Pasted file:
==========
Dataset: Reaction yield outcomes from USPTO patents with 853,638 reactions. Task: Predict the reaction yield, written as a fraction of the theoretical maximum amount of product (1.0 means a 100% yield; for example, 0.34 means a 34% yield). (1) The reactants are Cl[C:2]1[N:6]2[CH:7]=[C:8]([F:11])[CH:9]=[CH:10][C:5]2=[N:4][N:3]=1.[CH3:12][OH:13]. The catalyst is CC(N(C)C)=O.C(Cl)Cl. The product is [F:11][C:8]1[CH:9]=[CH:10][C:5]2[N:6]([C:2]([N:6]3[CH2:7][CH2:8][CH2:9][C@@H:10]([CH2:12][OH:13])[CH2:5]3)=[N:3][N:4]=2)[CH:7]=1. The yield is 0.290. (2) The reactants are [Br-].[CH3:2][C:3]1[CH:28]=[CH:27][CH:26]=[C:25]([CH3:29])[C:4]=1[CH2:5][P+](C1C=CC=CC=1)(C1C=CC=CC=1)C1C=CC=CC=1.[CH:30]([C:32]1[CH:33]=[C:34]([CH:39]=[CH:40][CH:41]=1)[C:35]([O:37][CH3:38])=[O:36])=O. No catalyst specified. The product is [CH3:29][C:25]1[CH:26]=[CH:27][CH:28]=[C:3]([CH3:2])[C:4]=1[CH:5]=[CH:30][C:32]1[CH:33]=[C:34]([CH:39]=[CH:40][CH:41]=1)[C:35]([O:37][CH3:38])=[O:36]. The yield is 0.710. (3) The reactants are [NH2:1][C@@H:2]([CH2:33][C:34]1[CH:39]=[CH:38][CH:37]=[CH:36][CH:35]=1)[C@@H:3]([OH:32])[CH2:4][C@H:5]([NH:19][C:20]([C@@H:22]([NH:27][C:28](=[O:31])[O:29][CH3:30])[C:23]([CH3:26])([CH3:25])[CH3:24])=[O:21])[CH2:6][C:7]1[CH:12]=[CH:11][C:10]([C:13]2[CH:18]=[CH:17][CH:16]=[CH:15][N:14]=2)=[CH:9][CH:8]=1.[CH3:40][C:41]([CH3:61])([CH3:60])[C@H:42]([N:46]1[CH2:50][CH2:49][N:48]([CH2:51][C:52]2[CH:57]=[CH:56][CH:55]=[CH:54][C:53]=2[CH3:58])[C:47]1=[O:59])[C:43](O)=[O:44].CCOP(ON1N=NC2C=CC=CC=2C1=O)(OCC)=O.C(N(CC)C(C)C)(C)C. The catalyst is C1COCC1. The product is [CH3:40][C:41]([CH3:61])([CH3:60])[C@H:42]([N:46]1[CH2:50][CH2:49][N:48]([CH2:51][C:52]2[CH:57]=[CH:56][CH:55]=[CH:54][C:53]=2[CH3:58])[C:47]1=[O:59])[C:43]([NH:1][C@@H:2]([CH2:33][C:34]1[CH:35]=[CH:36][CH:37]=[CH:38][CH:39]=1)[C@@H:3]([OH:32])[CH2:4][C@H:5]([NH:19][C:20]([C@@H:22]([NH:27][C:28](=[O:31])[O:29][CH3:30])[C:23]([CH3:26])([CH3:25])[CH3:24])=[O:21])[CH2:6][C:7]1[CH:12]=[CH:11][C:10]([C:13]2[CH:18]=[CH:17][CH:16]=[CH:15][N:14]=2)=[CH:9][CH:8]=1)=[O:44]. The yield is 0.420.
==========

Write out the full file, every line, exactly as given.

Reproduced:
Dataset: Reaction yield outcomes from USPTO patents with 853,638 reactions. Task: Predict the reaction yield, written as a fraction of the theoretical maximum amount of product (1.0 means a 100% yield; for example, 0.34 means a 34% yield). (1) The reactants are Cl[C:2]1[N:6]2[CH:7]=[C:8]([F:11])[CH:9]=[CH:10][C:5]2=[N:4][N:3]=1.[CH3:12][OH:13]. The catalyst is CC(N(C)C)=O.C(Cl)Cl. The product is [F:11][C:8]1[CH:9]=[CH:10][C:5]2[N:6]([C:2]([N:6]3[CH2:7][CH2:8][CH2:9][C@@H:10]([CH2:12][OH:13])[CH2:5]3)=[N:3][N:4]=2)[CH:7]=1. The yield is 0.290. (2) The reactants are [Br-].[CH3:2][C:3]1[CH:28]=[CH:27][CH:26]=[C:25]([CH3:29])[C:4]=1[CH2:5][P+](C1C=CC=CC=1)(C1C=CC=CC=1)C1C=CC=CC=1.[CH:30]([C:32]1[CH:33]=[C:34]([CH:39]=[CH:40][CH:41]=1)[C:35]([O:37][CH3:38])=[O:36])=O. No catalyst specified. The product is [CH3:29][C:25]1[CH:26]=[CH:27][CH:28]=[C:3]([CH3:2])[C:4]=1[CH:5]=[CH:30][C:32]1[CH:33]=[C:34]([CH:39]=[CH:40][CH:41]=1)[C:35]([O:37][CH3:38])=[O:36]. The yield is 0.710. (3) The reactants are [NH2:1][C@@H:2]([CH2:33][C:34]1[CH:39]=[CH:38][CH:37]=[CH:36][CH:35]=1)[C@@H:3]([OH:32])[CH2:4][C@H:5]([NH:19][C:20]([C@@H:22]([NH:27][C:28](=[O:31])[O:29][CH3:30])[C:23]([CH3:26])([CH3:25])[CH3:24])=[O:21])[CH2:6][C:7]1[CH:12]=[CH:11][C:10]([C:13]2[CH:18]=[CH:17][CH:16]=[CH:15][N:14]=2)=[CH:9][CH:8]=1.[CH3:40][C:41]([CH3:61])([CH3:60])[C@H:42]([N:46]1[CH2:50][CH2:49][N:48]([CH2:51][C:52]2[CH:57]=[CH:56][CH:55]=[CH:54][C:53]=2[CH3:58])[C:47]1=[O:59])[C:43](O)=[O:44].CCOP(ON1N=NC2C=CC=CC=2C1=O)(OCC)=O.C(N(CC)C(C)C)(C)C. The catalyst is C1COCC1. The product is [CH3:40][C:41]([CH3:61])([CH3:60])[C@H:42]([N:46]1[CH2:50][CH2:49][N:48]([CH2:51][C:52]2[CH:57]=[CH:56][CH:55]=[CH:54][C:53]=2[CH3:58])[C:47]1=[O:59])[C:43]([NH:1][C@@H:2]([CH2:33][C:34]1[CH:35]=[CH:36][CH:37]=[CH:38][CH:39]=1)[C@@H:3]([OH:32])[CH2:4][C@H:5]([NH:19][C:20]([C@@H:22]([NH:27][C:28](=[O:31])[O:29][CH3:30])[C:23]([CH3:26])([CH3:25])[CH3:24])=[O:21])[CH2:6][C:7]1[CH:12]=[CH:11][C:10]([C:13]2[CH:18]=[CH:17][CH:16]=[CH:15][N:14]=2)=[CH:9][CH:8]=1)=[O:44]. The yield is 0.420.